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Travel by train in China

The total mileage of railways open to traffic in China amounts to 100,000km, which form an extensive network with Beijing as the hub. Chinese railway service boasts domestic and international operations. The domestic service falls into such categories as quasi-high speed trains, fast trains, tourist trains, expresses, and through passenger trains. Quassi-high speed trains run mainly from Guangzhou to Kowloon and from Guangzhou to Shenzhen. Same-day fast trains shuttle between major cities.cTourist trains make the journey pleasant for those bound for major tourist cities.
The sleeping carriages running on China's railways are partitioned into compartments each containing four cushioned berths arranged in upper and lower berths. Int's Railway Through Transport International railway through transport is available on the following routes :
Beijing-Ulan Bator-Moscow; Beijing Manzhouli-Moscow;
Beijing-Pyongyang; Urumqi-Alma Ata;
Beijing-Hanoi; Beijing-Ulan Bator. On these routes express passenger trains run in both directions. Just to remind European passengers: it takes six to seven days for an express train to reach Beijing from Moscow by way of Ulan Bator or Manzhouli.

Traveling by train in China is one of the convenient ways to visit major destinationss in China and is used widely by the local population. It might aslo be your only choice to see colorful culture of minority ethinics in some remote areas.

Important Notice
Because the train suppliers are not enough in China, a train pre-booking system is not available in China now. We only provide train ticket booking service for guests who buy our package service or other tours.

Thomas Cook Overseas Timetable
Train times & route maps for almost all mainline Chinese trains are shown in the famous Thomas Cook Overseas Timetable, probably the most adventurous timetable ever published.  It's updated every two months, and has currency, visa and other travel information as well as timetables for ferries, buses & trains in China and all other countries in Asia, Africa, the Americas & Australasia.  It costs £13.99 from the bureau de change inside any UK branch of Thomas Cook, or you can buy online at www.thomascooktimetables.com with worldwide delivery.  Alternatively, you can buy the twice-yearly  Independent Traveller's edition at Amazon.co.uk also with shipping worldwide.

If you only ask us to book a train ticket, we do not offer this type of service.

4 different tickets available for Chinese Trains:
It is important to know what to expect if you decide to travel by train in China.Chinese trains link virtually all main cities and towns in China, and are a safe, comfortable & civilised way to travel, even for families or women travelling alone. 

Hard Seat: Hard Seat is used by a large percentage of the population as it is probably the cheapest way to travel in China.  Sitting only carriages, they are usually crowded and often more tickets are sold than there are seat available.   In weekend and holidays, many people stand for hours on the journey, and it will be terribly crowded for Chinese New Year Holidays.


Soft Seat: Soft Seat is available for city transfers between 1-4 hours and provides a better level of comfort.   Soft Seat is quite comfortable inexpensive method of travel for a journey of a few hours.   Many trains depart every 20 minute, and people like to use this convenient public transportation system.  Highly recommend you to take a ride to visit small towns near Shanghai.

Hard Sleeper: There are six narrow bunks to a compartment that has no door so there is no privacy. They are usually very noisy and with a squat toilet at each end of the carriage. The condition of the toilet will get progressively worse as the journey progresses. Food trolleys pass back and forth along the train so it is possible to eat quite cheaply. A blanket and small pillow are supplied with each bunk.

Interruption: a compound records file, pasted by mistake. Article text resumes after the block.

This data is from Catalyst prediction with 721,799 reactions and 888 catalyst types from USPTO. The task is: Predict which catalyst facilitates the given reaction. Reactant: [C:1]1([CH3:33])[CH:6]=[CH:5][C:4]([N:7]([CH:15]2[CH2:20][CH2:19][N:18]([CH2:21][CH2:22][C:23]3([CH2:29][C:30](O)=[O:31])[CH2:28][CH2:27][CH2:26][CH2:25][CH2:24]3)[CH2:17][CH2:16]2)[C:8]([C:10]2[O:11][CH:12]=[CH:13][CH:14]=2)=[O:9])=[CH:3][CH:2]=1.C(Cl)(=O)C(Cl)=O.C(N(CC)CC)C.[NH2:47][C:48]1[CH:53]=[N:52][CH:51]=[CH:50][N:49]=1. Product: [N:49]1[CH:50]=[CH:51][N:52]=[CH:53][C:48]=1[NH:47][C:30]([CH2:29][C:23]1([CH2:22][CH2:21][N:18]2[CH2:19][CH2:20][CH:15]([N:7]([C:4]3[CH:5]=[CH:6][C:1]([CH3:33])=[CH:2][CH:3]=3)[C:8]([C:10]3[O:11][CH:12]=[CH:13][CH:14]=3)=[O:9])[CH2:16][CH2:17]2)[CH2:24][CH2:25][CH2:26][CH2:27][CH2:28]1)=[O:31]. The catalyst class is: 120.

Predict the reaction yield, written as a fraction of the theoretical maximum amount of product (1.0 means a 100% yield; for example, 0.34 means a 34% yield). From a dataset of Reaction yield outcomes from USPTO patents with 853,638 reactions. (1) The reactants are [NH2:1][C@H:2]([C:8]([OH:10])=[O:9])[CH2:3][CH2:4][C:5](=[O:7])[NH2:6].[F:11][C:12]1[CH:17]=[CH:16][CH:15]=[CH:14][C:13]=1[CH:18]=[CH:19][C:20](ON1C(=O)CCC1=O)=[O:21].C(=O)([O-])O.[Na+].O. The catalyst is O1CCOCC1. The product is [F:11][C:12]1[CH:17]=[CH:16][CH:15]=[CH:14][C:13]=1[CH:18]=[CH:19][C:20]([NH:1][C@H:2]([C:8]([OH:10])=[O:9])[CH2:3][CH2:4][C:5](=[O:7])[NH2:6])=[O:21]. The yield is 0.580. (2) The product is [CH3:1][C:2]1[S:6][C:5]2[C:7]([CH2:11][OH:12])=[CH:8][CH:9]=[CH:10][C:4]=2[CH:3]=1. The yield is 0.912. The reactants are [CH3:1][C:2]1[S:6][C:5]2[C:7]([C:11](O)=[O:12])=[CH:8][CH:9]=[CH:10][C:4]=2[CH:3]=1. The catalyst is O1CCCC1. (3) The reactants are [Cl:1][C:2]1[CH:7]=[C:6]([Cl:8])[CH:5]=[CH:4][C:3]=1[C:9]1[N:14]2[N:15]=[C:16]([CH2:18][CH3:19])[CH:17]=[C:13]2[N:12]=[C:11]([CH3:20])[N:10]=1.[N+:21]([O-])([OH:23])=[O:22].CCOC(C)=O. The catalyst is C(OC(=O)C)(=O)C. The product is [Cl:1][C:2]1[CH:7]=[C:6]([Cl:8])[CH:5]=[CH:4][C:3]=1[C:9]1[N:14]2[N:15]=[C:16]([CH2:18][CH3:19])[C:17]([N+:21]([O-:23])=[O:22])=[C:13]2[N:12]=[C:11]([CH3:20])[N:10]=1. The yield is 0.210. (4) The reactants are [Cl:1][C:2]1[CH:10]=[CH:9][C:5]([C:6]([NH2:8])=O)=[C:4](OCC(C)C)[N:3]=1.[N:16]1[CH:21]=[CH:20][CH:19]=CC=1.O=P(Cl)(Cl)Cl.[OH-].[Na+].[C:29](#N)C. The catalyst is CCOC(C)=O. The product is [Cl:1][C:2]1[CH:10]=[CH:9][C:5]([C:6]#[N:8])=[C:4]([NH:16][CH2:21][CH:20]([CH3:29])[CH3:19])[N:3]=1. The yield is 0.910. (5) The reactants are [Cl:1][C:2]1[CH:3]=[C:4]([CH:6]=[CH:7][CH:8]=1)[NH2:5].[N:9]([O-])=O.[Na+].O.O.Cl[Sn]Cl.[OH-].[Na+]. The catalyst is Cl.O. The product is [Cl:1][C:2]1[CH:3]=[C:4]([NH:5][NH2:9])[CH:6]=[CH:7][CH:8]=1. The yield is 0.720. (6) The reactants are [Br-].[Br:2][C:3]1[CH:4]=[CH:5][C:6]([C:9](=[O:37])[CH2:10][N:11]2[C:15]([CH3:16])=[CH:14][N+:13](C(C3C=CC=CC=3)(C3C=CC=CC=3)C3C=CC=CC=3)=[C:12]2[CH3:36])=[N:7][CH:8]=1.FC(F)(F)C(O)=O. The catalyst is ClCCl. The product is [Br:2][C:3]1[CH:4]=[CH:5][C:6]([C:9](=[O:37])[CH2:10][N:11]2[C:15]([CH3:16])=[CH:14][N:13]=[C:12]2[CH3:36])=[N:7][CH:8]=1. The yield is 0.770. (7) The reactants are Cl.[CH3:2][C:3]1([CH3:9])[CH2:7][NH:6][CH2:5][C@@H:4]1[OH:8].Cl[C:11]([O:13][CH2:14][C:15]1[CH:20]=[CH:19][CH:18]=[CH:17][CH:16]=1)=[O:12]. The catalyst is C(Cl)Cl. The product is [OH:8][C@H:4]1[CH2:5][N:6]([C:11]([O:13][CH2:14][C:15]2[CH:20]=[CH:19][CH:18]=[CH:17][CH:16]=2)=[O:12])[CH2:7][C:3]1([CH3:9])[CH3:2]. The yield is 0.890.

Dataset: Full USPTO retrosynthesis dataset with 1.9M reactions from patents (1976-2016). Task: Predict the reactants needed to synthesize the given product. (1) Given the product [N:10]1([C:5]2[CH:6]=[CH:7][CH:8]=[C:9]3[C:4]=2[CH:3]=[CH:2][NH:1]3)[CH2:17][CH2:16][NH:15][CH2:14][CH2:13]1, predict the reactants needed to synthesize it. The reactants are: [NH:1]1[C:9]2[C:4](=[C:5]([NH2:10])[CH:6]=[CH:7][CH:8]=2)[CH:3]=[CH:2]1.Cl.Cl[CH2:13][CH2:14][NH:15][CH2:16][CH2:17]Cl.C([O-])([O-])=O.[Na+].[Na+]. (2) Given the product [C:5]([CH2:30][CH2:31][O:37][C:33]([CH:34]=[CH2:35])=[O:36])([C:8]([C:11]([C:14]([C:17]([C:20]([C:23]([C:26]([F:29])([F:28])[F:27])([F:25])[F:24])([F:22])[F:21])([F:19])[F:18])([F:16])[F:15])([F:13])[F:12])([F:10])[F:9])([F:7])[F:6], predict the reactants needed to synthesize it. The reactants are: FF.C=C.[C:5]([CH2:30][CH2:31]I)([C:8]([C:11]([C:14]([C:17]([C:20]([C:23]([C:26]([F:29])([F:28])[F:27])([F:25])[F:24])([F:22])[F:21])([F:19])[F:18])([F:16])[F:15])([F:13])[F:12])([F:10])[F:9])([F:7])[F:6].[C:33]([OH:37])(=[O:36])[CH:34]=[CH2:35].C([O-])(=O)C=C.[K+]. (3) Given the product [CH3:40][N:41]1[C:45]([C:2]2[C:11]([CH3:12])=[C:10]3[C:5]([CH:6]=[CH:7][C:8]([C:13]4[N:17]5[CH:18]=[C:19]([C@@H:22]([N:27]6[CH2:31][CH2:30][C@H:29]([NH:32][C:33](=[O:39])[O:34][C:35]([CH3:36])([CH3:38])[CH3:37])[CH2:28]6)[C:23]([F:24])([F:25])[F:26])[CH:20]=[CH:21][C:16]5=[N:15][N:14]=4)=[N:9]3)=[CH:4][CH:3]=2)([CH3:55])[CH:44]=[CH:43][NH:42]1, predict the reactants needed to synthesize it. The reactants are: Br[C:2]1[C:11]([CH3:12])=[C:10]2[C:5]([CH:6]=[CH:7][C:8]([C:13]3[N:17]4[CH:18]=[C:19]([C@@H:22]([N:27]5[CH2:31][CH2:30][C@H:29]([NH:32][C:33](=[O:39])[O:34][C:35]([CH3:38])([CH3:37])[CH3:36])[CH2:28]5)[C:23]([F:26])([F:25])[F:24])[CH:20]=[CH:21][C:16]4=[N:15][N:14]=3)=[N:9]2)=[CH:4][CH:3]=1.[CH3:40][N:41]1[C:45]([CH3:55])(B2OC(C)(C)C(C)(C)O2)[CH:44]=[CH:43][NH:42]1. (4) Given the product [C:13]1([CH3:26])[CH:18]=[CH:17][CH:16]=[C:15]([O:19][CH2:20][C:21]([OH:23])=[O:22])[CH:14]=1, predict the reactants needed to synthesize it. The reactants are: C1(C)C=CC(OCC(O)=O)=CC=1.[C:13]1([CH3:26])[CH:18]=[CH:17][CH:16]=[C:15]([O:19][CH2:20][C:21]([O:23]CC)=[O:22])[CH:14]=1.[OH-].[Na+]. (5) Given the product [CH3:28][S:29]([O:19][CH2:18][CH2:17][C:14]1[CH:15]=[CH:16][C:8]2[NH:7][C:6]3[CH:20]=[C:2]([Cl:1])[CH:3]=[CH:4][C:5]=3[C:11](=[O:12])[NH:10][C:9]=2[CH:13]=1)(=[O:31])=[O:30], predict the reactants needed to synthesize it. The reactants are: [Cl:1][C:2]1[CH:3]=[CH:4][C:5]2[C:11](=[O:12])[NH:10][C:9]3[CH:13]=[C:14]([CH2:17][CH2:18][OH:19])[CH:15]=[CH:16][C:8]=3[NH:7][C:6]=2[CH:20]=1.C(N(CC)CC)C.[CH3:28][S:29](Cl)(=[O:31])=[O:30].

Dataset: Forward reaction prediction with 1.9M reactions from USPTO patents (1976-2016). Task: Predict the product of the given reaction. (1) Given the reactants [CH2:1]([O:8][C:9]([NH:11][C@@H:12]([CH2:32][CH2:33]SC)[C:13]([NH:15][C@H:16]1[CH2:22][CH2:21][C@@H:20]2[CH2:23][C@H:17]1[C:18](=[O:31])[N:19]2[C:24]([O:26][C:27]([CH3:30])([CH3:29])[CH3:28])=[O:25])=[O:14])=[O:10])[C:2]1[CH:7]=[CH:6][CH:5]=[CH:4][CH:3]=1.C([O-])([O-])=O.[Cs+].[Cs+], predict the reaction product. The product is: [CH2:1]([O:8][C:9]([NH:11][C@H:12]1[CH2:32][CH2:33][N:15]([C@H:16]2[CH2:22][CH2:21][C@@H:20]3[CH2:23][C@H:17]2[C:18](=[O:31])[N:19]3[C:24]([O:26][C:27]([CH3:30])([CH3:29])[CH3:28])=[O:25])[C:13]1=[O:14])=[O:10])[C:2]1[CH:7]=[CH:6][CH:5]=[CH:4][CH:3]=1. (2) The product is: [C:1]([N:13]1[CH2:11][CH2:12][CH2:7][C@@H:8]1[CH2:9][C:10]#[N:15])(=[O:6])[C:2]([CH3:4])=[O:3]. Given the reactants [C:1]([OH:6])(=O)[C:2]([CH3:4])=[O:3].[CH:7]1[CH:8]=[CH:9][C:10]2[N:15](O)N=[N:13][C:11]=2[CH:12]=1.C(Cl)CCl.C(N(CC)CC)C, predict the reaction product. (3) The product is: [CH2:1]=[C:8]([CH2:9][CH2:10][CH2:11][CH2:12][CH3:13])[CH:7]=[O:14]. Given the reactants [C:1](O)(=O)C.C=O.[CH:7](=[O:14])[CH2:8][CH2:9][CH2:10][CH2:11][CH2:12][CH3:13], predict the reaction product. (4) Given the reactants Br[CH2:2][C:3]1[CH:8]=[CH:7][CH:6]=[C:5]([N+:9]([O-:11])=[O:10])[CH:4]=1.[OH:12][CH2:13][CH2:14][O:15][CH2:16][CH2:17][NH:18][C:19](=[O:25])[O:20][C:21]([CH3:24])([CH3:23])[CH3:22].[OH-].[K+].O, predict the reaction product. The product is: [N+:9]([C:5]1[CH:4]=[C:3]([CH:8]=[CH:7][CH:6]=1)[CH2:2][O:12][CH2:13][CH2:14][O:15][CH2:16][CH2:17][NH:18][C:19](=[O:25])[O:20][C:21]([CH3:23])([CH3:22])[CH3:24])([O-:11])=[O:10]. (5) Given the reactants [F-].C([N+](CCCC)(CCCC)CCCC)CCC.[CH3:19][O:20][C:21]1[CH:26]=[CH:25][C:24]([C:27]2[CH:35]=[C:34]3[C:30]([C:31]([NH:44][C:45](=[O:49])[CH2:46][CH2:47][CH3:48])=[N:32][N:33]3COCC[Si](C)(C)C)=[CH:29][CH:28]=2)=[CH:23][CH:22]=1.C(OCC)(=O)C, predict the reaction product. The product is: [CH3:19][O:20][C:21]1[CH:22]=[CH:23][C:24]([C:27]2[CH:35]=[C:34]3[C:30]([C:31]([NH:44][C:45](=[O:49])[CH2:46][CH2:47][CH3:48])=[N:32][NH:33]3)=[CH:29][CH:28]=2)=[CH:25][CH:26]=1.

Soft Sleeper: There are four bunks in a compartment which has a door for privacy. Each bunk will have a blanket and pillow. Toilets are at the end of the carriage and may be a western toilet however they may not always be clean as they are used by people from other carriages. No toilet paper is provided in the bathrooms. Overnight trains are available between big Chinese cities, the most popular train travelers taking is.

Deluxe soft sleeper:  In addition to the four normal classes, a handful of trains also have deluxe soft sleepers, include Beijing-Hong Kong, Beijing-Shanghai & Beijing-Xian.  These are 2-berth compartments with private toilet.  There are only limited numbers of these 2-berth compartments are available, often booked by government officials, so by all means ask for one but don't bang your head against a brick wall trying to get one, be prepared to travel in normal 4-berth soft class if necessary.  Sharing a 4-berth really isn't a problem, it's the norm in China, and you might even meet some real Chinese people this way.





Toilets:  Chinese trains generally have both western & 'squat' toilets, but it's always a good idea to take your own supply of toilet paper.  The toilets on the modern D & Z category trains are immaculate, so no worries there!

Restaurant cars:  Most long-distance trains have a restaurant car, with waiter service of drinks, snacks & meals.  The best trains on key routes such as Beijing-Shanghai have menus in both Chinese and English.

Categories of train
Trains with a 'D' in front of the train number are the top-quality trains with the most modern coaches, either 200-250km/h daytime electric trains or top-quality 200km/h sleeper trains.  The previous top-quality category, the 'Z' trains are now the second best.  Trains with a 'T' in front of the train number are the next best category ('extra fast').  Trains with a 'K' in the train number are 'fast'.  Slightly higher fares are charged for better categories of train.

Beijing - Shanghai by train
The best way to travel between Beijing & Shanghai is by train.  Choose between a high-speed daytime train or a time-effective overnight sleeper.  A sleeper train is far superior to any flight and actually saves time (and a hotel bill) compared to flying.  It's also an experience.

 Beijing ► Shanghai            

 Train number:







 Beijing (main) depart

 11:05  (day 1)

 19:38 (day 1)





 Shanghai arrive

 20:49  (day 1)

 07:06 (day 2)





 Shanghai Beijing            
 Train number:  D32   Z14  Z8 T104 T110  D302 
 Shanghai depart  10:50  (day 1)  19:32  (day 1)  19:44  20:26   21:10  21:43
 Beijing (main) arrive  20:32  (day 1)  07:00 (day 2)  07:12  09:57  09:43  07:45

Which train should you take?